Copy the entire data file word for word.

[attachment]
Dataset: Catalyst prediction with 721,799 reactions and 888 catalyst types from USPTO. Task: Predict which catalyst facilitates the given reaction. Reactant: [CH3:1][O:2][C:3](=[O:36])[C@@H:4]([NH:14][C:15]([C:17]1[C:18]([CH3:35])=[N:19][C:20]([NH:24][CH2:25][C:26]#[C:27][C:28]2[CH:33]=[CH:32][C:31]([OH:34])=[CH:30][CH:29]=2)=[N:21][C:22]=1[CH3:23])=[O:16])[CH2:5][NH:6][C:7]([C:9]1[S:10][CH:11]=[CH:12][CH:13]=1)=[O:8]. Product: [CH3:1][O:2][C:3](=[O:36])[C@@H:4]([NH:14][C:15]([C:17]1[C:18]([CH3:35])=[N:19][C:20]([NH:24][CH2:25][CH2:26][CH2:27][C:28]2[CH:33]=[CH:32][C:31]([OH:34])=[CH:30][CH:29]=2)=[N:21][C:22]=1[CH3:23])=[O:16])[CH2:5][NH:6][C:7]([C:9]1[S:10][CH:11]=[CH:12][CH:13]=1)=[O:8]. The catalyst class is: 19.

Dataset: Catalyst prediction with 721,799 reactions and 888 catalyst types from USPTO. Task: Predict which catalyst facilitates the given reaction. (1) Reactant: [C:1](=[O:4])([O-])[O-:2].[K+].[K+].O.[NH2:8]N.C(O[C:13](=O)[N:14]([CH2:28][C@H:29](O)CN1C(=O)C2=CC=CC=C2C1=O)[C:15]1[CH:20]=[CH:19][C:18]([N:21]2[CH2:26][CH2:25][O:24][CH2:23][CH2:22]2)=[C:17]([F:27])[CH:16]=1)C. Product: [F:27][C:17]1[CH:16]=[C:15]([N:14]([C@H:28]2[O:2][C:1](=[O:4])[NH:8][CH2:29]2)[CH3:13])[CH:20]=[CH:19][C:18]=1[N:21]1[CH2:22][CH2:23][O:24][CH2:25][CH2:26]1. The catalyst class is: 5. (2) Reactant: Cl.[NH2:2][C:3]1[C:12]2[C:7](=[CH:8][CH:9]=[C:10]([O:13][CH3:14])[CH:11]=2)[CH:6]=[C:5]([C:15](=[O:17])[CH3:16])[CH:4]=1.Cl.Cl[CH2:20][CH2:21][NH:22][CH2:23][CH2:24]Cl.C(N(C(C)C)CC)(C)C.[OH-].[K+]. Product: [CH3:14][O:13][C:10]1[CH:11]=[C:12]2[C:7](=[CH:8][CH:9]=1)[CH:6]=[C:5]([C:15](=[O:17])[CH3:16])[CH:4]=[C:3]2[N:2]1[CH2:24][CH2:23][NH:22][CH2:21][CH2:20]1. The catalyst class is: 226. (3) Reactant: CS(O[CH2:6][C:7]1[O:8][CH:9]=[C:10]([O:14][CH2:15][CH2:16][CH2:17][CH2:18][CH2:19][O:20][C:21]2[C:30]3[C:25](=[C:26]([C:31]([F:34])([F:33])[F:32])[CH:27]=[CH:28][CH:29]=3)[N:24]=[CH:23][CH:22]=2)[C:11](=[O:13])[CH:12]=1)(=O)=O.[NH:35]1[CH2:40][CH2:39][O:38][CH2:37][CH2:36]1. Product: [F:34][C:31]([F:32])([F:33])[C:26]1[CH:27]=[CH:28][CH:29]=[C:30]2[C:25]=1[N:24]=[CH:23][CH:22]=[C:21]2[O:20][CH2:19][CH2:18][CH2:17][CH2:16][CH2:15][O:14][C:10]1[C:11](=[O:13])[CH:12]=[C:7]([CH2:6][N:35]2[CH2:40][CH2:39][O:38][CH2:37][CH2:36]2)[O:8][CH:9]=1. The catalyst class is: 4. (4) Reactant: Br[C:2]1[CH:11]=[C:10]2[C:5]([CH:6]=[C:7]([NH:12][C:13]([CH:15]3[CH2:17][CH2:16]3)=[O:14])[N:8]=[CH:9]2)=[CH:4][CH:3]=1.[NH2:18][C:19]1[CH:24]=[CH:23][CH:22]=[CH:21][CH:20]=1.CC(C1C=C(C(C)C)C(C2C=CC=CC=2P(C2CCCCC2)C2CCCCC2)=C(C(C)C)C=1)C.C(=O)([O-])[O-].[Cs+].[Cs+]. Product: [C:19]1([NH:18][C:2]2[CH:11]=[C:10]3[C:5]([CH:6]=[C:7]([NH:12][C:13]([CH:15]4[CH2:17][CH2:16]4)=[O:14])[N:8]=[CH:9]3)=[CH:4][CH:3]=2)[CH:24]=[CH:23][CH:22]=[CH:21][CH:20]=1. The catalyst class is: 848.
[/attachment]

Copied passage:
Dataset: Catalyst prediction with 721,799 reactions and 888 catalyst types from USPTO. Task: Predict which catalyst facilitates the given reaction. Reactant: [CH3:1][O:2][C:3](=[O:36])[C@@H:4]([NH:14][C:15]([C:17]1[C:18]([CH3:35])=[N:19][C:20]([NH:24][CH2:25][C:26]#[C:27][C:28]2[CH:33]=[CH:32][C:31]([OH:34])=[CH:30][CH:29]=2)=[N:21][C:22]=1[CH3:23])=[O:16])[CH2:5][NH:6][C:7]([C:9]1[S:10][CH:11]=[CH:12][CH:13]=1)=[O:8]. Product: [CH3:1][O:2][C:3](=[O:36])[C@@H:4]([NH:14][C:15]([C:17]1[C:18]([CH3:35])=[N:19][C:20]([NH:24][CH2:25][CH2:26][CH2:27][C:28]2[CH:33]=[CH:32][C:31]([OH:34])=[CH:30][CH:29]=2)=[N:21][C:22]=1[CH3:23])=[O:16])[CH2:5][NH:6][C:7]([C:9]1[S:10][CH:11]=[CH:12][CH:13]=1)=[O:8]. The catalyst class is: 19.

Dataset: Catalyst prediction with 721,799 reactions and 888 catalyst types from USPTO. Task: Predict which catalyst facilitates the given reaction. (1) Reactant: [C:1](=[O:4])([O-])[O-:2].[K+].[K+].O.[NH2:8]N.C(O[C:13](=O)[N:14]([CH2:28][C@H:29](O)CN1C(=O)C2=CC=CC=C2C1=O)[C:15]1[CH:20]=[CH:19][C:18]([N:21]2[CH2:26][CH2:25][O:24][CH2:23][CH2:22]2)=[C:17]([F:27])[CH:16]=1)C. Product: [F:27][C:17]1[CH:16]=[C:15]([N:14]([C@H:28]2[O:2][C:1](=[O:4])[NH:8][CH2:29]2)[CH3:13])[CH:20]=[CH:19][C:18]=1[N:21]1[CH2:22][CH2:23][O:24][CH2:25][CH2:26]1. The catalyst class is: 5. (2) Reactant: Cl.[NH2:2][C:3]1[C:12]2[C:7](=[CH:8][CH:9]=[C:10]([O:13][CH3:14])[CH:11]=2)[CH:6]=[C:5]([C:15](=[O:17])[CH3:16])[CH:4]=1.Cl.Cl[CH2:20][CH2:21][NH:22][CH2:23][CH2:24]Cl.C(N(C(C)C)CC)(C)C.[OH-].[K+]. Product: [CH3:14][O:13][C:10]1[CH:11]=[C:12]2[C:7](=[CH:8][CH:9]=1)[CH:6]=[C:5]([C:15](=[O:17])[CH3:16])[CH:4]=[C:3]2[N:2]1[CH2:24][CH2:23][NH:22][CH2:21][CH2:20]1. The catalyst class is: 226. (3) Reactant: CS(O[CH2:6][C:7]1[O:8][CH:9]=[C:10]([O:14][CH2:15][CH2:16][CH2:17][CH2:18][CH2:19][O:20][C:21]2[C:30]3[C:25](=[C:26]([C:31]([F:34])([F:33])[F:32])[CH:27]=[CH:28][CH:29]=3)[N:24]=[CH:23][CH:22]=2)[C:11](=[O:13])[CH:12]=1)(=O)=O.[NH:35]1[CH2:40][CH2:39][O:38][CH2:37][CH2:36]1. Product: [F:34][C:31]([F:32])([F:33])[C:26]1[CH:27]=[CH:28][CH:29]=[C:30]2[C:25]=1[N:24]=[CH:23][CH:22]=[C:21]2[O:20][CH2:19][CH2:18][CH2:17][CH2:16][CH2:15][O:14][C:10]1[C:11](=[O:13])[CH:12]=[C:7]([CH2:6][N:35]2[CH2:40][CH2:39][O:38][CH2:37][CH2:36]2)[O:8][CH:9]=1. The catalyst class is: 4. (4) Reactant: Br[C:2]1[CH:11]=[C:10]2[C:5]([CH:6]=[C:7]([NH:12][C:13]([CH:15]3[CH2:17][CH2:16]3)=[O:14])[N:8]=[CH:9]2)=[CH:4][CH:3]=1.[NH2:18][C:19]1[CH:24]=[CH:23][CH:22]=[CH:21][CH:20]=1.CC(C1C=C(C(C)C)C(C2C=CC=CC=2P(C2CCCCC2)C2CCCCC2)=C(C(C)C)C=1)C.C(=O)([O-])[O-].[Cs+].[Cs+]. Product: [C:19]1([NH:18][C:2]2[CH:11]=[C:10]3[C:5]([CH:6]=[C:7]([NH:12][C:13]([CH:15]4[CH2:17][CH2:16]4)=[O:14])[N:8]=[CH:9]3)=[CH:4][CH:3]=2)[CH:24]=[CH:23][CH:22]=[CH:21][CH:20]=1. The catalyst class is: 848.